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Iranian Christian Hamid Pourmand, a former Muslim, faces possible execution, the first religiously motivated death sentence in Iran since 1990. Authorities said Pourmand was scheduled to appear before the Islamic court of Iran in Tehran, but they ordered him moved to stand trial in Bandar-i Bushehr, his hometown.

Arrested last September when security police raided a church conference he was attending, the Assemblies of God lay pastor faces charges of apostasy from Islam and of proselytizing Muslims. Both "crimes" are punishable by death.

Pourmand, 47, converted from Islam to Christianity nearly 25 years ago. He spent several months in solitary confinement after his arrest last September 9, the only one of 86 church leaders arrested at the conference who was not released.

The former army colonel was found guilty of deceiving the Iranian armed forces by not declaring when he became an officer that he was a convert to Christianity. Under the laws of the Islamic Republic of Iran, it is illegal for a non-Muslim to serve in a position of authority over Muslim soldiers. Pourmand received a three-year sentence, now under appeal.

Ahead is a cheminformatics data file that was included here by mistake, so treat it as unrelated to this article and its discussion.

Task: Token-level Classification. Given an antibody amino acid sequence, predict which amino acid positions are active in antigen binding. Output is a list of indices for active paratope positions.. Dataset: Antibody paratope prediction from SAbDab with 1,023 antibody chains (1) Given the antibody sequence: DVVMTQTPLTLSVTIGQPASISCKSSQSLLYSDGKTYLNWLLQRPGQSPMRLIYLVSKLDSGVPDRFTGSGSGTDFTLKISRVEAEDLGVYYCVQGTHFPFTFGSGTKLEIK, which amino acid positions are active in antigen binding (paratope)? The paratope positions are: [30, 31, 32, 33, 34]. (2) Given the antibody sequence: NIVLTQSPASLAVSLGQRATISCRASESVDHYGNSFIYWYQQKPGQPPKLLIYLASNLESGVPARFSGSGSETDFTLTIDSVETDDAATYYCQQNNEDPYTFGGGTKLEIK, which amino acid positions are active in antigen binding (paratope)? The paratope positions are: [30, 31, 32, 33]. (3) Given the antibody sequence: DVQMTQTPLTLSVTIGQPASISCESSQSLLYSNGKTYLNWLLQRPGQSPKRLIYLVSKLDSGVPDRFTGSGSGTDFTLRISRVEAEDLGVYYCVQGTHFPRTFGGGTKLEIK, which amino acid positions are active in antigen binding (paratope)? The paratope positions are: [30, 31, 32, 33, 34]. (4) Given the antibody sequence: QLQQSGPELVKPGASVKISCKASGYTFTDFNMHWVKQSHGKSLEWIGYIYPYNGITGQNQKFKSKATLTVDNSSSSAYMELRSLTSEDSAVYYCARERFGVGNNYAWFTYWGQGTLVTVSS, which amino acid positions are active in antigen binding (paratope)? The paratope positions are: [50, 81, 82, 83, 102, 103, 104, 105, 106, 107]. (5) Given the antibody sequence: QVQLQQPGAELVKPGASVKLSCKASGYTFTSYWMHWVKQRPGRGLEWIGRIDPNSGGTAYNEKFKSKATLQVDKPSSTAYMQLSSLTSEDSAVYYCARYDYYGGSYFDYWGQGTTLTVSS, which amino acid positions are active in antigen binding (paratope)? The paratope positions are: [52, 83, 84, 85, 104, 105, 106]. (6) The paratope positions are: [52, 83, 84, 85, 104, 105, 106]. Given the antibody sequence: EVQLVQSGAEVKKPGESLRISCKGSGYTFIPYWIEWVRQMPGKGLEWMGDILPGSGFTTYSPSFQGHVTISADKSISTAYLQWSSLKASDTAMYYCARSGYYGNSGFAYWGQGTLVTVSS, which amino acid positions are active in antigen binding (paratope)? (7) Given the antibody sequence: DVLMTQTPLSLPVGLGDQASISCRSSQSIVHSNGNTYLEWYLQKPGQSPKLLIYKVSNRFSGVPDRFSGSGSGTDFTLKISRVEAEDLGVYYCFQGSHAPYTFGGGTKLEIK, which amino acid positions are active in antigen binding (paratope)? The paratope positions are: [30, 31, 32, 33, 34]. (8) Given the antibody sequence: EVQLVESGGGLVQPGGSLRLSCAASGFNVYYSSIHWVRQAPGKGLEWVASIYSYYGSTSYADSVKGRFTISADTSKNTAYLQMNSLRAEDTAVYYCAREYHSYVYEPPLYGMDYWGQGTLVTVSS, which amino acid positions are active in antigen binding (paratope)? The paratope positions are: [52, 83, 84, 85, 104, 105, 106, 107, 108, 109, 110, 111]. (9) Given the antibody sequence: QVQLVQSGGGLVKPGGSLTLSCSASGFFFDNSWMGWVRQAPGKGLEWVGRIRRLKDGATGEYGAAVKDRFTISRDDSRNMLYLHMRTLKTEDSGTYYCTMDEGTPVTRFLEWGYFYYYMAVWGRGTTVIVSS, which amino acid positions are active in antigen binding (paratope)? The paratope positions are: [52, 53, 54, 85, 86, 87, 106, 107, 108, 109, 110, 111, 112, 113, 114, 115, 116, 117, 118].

One Tehran source said he hoped this case would be highlighted during the annual session of the United Nations Commission on Human Rights, convening in Geneva.

The European Union lodged a formal protest with Iranian authorities last November over the arrests of Christians—and in particular Christian pastors—as an "infringement of the freedom of religion or belief."

Nina Shea of Freedom House in Washington labeled Pourmand's verdict "a shocking travesty of justice, even by Iran's meager standards."

Related Elsewhere:

Compass Direct's full coverage of the Hamid Pourmand trial includes:

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June 2005

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